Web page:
GLYCAM (Robert J. Woods, Complex Carbohydrate Research Center, University of Georgia, U.S.A.) - this site has tools which allow one to answer the following questions: What are the shapes of my glycan?
What glycans bind to my protein? How does my antibody recognize its glycan antigen? How does glycosylation affect my protein? And, to Search for glycans in the PDB.
CSDB (Carbohydrate Structure Database) was merged from Bacterial (BCSDB) and Plant&Fungal (PFCSDB) databases. CSDB contains manually curated natural carbohydrate structures, taxonomy, bibliography, NMR, and other data literature. (Reference: Ph.V. Toukach & K.S Egorova. Nucleic Acids Res (Database Issue) 44(D1): D1229-D1236).
Glycosciences.de - provides bioinformatics tools for glycobiology and glycomics:
Glycofragment - calculates and displays the main fragments (Band C-, Z- and Y-, A- and X-ions) of oligosaccharides that should occur in MSspectra.
LiGraph - generates schematic drawings of oligosaccharides which are often used to display glycan structure.
pdb2linucs - automatically extracts carbohydrate information from pdb-files and displays it using the LINUCS-Code.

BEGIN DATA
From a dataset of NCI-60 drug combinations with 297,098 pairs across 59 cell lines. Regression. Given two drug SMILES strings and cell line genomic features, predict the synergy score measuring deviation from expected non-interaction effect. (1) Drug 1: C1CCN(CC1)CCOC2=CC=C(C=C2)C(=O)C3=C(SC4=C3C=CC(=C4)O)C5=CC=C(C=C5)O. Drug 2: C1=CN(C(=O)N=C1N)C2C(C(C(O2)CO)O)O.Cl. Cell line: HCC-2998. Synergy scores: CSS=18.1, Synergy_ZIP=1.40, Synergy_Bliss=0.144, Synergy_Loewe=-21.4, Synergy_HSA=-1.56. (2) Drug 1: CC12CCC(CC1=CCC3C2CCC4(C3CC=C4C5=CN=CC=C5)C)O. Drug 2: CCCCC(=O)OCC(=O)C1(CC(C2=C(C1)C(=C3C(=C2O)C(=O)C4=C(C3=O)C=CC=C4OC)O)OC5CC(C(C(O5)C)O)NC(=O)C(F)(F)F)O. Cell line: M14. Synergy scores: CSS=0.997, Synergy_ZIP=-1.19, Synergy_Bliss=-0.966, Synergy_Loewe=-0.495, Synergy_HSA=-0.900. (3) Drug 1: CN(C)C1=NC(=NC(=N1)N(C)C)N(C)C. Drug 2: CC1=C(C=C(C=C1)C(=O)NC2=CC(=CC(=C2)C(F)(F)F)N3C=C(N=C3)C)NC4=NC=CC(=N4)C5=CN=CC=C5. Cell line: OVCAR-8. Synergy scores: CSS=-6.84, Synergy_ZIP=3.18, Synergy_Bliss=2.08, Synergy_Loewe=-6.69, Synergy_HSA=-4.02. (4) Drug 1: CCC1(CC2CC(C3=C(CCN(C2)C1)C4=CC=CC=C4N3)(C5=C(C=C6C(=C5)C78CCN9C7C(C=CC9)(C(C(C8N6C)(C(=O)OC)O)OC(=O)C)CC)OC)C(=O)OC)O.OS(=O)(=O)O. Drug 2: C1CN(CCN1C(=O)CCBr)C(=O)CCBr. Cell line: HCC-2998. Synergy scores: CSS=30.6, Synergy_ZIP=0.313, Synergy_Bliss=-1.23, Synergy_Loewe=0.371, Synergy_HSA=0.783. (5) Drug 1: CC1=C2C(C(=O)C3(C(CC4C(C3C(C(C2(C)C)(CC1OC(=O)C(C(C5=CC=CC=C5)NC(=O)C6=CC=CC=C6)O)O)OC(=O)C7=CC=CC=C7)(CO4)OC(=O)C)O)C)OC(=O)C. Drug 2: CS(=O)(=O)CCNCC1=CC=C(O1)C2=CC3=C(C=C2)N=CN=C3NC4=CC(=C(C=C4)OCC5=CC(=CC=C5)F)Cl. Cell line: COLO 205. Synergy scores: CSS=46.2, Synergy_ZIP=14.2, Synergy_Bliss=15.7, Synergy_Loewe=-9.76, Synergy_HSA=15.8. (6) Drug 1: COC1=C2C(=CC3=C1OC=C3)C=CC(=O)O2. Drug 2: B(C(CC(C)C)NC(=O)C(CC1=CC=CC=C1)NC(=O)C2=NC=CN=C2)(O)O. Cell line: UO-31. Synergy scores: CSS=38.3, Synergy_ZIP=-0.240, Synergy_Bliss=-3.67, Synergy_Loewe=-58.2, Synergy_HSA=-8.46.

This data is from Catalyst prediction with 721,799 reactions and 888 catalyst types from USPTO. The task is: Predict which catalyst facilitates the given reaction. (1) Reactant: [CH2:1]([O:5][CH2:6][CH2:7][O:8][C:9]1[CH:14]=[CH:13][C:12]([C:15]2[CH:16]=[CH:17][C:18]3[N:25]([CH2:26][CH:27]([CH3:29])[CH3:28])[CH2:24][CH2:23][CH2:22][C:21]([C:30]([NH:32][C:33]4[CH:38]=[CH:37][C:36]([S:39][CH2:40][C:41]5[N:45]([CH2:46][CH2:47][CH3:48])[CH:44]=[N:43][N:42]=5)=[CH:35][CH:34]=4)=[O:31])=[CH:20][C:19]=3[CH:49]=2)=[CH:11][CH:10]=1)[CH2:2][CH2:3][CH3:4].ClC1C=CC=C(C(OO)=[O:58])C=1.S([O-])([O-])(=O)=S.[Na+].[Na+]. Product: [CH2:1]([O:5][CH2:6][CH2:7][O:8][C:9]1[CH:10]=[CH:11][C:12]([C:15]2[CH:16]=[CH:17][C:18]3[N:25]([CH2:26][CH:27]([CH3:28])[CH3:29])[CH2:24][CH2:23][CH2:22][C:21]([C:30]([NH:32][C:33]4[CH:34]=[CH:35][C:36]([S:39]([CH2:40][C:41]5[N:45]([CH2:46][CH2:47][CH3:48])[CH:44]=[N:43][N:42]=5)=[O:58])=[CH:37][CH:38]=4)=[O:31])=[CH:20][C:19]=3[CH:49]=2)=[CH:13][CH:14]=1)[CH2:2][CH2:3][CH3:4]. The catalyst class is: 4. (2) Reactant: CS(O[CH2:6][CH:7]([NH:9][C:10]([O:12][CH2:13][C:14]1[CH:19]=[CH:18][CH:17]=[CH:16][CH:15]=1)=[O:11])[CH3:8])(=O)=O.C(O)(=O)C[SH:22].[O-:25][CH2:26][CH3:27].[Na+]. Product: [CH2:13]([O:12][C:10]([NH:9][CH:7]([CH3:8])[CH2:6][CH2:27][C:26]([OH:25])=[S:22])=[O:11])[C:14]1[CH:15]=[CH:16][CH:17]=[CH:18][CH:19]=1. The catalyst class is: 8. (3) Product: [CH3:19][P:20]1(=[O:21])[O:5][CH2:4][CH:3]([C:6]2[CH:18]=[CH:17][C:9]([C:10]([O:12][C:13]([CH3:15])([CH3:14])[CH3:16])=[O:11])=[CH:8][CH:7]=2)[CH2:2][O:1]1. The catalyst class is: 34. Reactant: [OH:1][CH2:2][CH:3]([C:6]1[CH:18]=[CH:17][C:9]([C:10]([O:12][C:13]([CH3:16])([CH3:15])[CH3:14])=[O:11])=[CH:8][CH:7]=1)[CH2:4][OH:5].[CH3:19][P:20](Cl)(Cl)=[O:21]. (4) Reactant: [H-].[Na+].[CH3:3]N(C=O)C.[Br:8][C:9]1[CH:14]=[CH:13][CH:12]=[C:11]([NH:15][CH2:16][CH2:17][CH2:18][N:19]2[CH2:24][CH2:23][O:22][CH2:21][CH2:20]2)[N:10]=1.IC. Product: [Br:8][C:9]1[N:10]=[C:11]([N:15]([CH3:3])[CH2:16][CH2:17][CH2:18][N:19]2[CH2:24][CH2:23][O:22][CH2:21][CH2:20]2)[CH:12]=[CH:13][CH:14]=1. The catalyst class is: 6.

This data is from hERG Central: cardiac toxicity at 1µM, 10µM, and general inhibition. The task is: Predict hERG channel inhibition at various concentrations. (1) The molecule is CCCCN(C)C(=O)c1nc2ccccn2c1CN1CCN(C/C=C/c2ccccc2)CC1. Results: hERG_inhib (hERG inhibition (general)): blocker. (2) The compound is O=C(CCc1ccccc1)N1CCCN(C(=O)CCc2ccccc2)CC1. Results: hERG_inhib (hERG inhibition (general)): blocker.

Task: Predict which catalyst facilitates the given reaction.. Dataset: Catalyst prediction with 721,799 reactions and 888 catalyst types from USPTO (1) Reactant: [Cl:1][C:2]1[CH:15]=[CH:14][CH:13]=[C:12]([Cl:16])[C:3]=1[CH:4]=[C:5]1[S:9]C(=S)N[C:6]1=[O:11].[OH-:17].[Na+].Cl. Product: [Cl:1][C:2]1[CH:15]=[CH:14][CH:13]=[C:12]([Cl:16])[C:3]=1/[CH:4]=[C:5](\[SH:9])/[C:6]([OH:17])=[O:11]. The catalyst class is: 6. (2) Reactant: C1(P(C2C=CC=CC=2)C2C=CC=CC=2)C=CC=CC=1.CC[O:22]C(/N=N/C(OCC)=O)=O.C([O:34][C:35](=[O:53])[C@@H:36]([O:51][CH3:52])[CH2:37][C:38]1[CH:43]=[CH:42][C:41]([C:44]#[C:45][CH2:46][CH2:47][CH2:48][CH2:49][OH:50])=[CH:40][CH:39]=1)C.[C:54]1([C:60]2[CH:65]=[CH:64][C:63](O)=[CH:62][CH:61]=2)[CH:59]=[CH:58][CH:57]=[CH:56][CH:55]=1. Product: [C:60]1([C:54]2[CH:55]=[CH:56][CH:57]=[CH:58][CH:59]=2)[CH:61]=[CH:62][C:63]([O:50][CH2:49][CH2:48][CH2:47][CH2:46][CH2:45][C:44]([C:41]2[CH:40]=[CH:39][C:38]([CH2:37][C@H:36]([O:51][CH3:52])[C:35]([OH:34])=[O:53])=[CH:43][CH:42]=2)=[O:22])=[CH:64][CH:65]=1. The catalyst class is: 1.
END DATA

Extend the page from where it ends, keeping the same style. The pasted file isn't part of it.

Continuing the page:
LINUCS - LInear Notation for Unique description of Carbohydrate Structures
GlySeq - provides statistical analyse the sequences around glycosylation sites.
GlyTorsion - performs a statistical analysis of carbohydrate torsion angles derived from the Protein Data Bank.
GlyVicinity - generates statistics about the amino acids present in the vicinity of carbohydrate residues.
carp - generates Ramachandran-like plots of carbohydrate linkage torsions in pdb-files.
pdb-care - checks carbohydrate residues in pdb-files for errors.
ChemSpider - is a free chemical structure database providing fast access to over 100 million structures, properties, and associated information. By integrating and linking compounds from hundreds of high-quality data sources, ChemSpider enables researchers to discover the most comprehensive view of freely available chemical data from a single online search. It is owned by the Royal Society of Chemistry.
Chem-Space - uses Marvin JS from Chemaxon to draw chemical structures Once done you can search in their database (1.8 billion chemicals) for a chemical with an exact match, it substructure, or any similar structure.